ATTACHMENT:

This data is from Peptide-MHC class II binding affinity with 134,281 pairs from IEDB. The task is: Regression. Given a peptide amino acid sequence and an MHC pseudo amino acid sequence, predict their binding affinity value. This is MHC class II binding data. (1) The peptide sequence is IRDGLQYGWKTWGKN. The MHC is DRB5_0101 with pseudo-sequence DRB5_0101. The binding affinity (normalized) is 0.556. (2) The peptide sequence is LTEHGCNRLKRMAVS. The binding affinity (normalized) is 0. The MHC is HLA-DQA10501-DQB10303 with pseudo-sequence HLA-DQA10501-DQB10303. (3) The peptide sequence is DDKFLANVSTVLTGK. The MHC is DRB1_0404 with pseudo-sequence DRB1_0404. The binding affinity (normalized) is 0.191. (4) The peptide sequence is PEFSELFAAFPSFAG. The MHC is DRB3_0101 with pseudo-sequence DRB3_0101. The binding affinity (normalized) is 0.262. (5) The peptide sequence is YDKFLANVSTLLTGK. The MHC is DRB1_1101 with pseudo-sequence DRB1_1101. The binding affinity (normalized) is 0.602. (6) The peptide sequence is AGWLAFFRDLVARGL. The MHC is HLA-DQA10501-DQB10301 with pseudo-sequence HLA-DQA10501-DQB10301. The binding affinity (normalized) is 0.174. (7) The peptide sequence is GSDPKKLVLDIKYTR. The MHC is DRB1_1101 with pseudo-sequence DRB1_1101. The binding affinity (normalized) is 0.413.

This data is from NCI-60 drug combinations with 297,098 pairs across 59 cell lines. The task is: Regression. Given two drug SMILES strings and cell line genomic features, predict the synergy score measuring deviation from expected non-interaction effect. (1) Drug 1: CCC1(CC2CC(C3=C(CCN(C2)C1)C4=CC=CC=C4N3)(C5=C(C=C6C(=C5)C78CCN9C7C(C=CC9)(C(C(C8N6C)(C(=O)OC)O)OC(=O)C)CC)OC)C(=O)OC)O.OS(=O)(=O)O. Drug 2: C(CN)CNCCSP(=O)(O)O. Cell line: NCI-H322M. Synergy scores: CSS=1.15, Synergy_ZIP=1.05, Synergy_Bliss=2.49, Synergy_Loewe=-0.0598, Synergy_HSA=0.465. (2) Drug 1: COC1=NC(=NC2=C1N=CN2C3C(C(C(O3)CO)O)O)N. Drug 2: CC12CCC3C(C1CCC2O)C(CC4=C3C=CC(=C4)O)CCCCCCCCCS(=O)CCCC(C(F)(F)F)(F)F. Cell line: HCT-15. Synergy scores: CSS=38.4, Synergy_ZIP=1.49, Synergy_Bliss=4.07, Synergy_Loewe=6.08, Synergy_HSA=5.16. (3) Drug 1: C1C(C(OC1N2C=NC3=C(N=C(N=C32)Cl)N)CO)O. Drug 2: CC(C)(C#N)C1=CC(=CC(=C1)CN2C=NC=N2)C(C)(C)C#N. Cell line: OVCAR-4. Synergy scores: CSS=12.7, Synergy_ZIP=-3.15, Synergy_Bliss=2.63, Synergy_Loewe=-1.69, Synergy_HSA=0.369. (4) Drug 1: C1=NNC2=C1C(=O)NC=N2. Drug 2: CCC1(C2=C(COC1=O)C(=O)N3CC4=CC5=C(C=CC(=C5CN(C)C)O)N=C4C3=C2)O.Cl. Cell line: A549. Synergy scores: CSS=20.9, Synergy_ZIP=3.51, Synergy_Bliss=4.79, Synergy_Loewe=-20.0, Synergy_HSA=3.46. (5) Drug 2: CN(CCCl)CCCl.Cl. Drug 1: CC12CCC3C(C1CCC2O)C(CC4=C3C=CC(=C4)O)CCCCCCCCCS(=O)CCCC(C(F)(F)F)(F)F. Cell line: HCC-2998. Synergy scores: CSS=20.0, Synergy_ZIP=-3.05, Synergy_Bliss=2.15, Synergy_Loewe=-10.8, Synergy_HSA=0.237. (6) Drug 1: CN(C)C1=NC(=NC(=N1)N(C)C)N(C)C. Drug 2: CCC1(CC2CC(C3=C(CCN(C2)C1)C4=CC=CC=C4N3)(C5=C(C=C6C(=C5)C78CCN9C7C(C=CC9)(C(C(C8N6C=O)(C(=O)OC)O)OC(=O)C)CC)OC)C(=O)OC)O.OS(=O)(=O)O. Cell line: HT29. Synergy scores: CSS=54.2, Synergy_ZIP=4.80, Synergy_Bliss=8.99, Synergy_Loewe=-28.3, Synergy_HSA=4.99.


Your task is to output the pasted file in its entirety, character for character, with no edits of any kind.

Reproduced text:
This data is from Peptide-MHC class II binding affinity with 134,281 pairs from IEDB. The task is: Regression. Given a peptide amino acid sequence and an MHC pseudo amino acid sequence, predict their binding affinity value. This is MHC class II binding data. (1) The peptide sequence is IRDGLQYGWKTWGKN. The MHC is DRB5_0101 with pseudo-sequence DRB5_0101. The binding affinity (normalized) is 0.556. (2) The peptide sequence is LTEHGCNRLKRMAVS. The binding affinity (normalized) is 0. The MHC is HLA-DQA10501-DQB10303 with pseudo-sequence HLA-DQA10501-DQB10303. (3) The peptide sequence is DDKFLANVSTVLTGK. The MHC is DRB1_0404 with pseudo-sequence DRB1_0404. The binding affinity (normalized) is 0.191. (4) The peptide sequence is PEFSELFAAFPSFAG. The MHC is DRB3_0101 with pseudo-sequence DRB3_0101. The binding affinity (normalized) is 0.262. (5) The peptide sequence is YDKFLANVSTLLTGK. The MHC is DRB1_1101 with pseudo-sequence DRB1_1101. The binding affinity (normalized) is 0.602. (6) The peptide sequence is AGWLAFFRDLVARGL. The MHC is HLA-DQA10501-DQB10301 with pseudo-sequence HLA-DQA10501-DQB10301. The binding affinity (normalized) is 0.174. (7) The peptide sequence is GSDPKKLVLDIKYTR. The MHC is DRB1_1101 with pseudo-sequence DRB1_1101. The binding affinity (normalized) is 0.413.

This data is from NCI-60 drug combinations with 297,098 pairs across 59 cell lines. The task is: Regression. Given two drug SMILES strings and cell line genomic features, predict the synergy score measuring deviation from expected non-interaction effect. (1) Drug 1: CCC1(CC2CC(C3=C(CCN(C2)C1)C4=CC=CC=C4N3)(C5=C(C=C6C(=C5)C78CCN9C7C(C=CC9)(C(C(C8N6C)(C(=O)OC)O)OC(=O)C)CC)OC)C(=O)OC)O.OS(=O)(=O)O. Drug 2: C(CN)CNCCSP(=O)(O)O. Cell line: NCI-H322M. Synergy scores: CSS=1.15, Synergy_ZIP=1.05, Synergy_Bliss=2.49, Synergy_Loewe=-0.0598, Synergy_HSA=0.465. (2) Drug 1: COC1=NC(=NC2=C1N=CN2C3C(C(C(O3)CO)O)O)N. Drug 2: CC12CCC3C(C1CCC2O)C(CC4=C3C=CC(=C4)O)CCCCCCCCCS(=O)CCCC(C(F)(F)F)(F)F. Cell line: HCT-15. Synergy scores: CSS=38.4, Synergy_ZIP=1.49, Synergy_Bliss=4.07, Synergy_Loewe=6.08, Synergy_HSA=5.16. (3) Drug 1: C1C(C(OC1N2C=NC3=C(N=C(N=C32)Cl)N)CO)O. Drug 2: CC(C)(C#N)C1=CC(=CC(=C1)CN2C=NC=N2)C(C)(C)C#N. Cell line: OVCAR-4. Synergy scores: CSS=12.7, Synergy_ZIP=-3.15, Synergy_Bliss=2.63, Synergy_Loewe=-1.69, Synergy_HSA=0.369. (4) Drug 1: C1=NNC2=C1C(=O)NC=N2. Drug 2: CCC1(C2=C(COC1=O)C(=O)N3CC4=CC5=C(C=CC(=C5CN(C)C)O)N=C4C3=C2)O.Cl. Cell line: A549. Synergy scores: CSS=20.9, Synergy_ZIP=3.51, Synergy_Bliss=4.79, Synergy_Loewe=-20.0, Synergy_HSA=3.46. (5) Drug 2: CN(CCCl)CCCl.Cl. Drug 1: CC12CCC3C(C1CCC2O)C(CC4=C3C=CC(=C4)O)CCCCCCCCCS(=O)CCCC(C(F)(F)F)(F)F. Cell line: HCC-2998. Synergy scores: CSS=20.0, Synergy_ZIP=-3.05, Synergy_Bliss=2.15, Synergy_Loewe=-10.8, Synergy_HSA=0.237. (6) Drug 1: CN(C)C1=NC(=NC(=N1)N(C)C)N(C)C. Drug 2: CCC1(CC2CC(C3=C(CCN(C2)C1)C4=CC=CC=C4N3)(C5=C(C=C6C(=C5)C78CCN9C7C(C=CC9)(C(C(C8N6C=O)(C(=O)OC)O)OC(=O)C)CC)OC)C(=O)OC)O.OS(=O)(=O)O. Cell line: HT29. Synergy scores: CSS=54.2, Synergy_ZIP=4.80, Synergy_Bliss=8.99, Synergy_Loewe=-28.3, Synergy_HSA=4.99.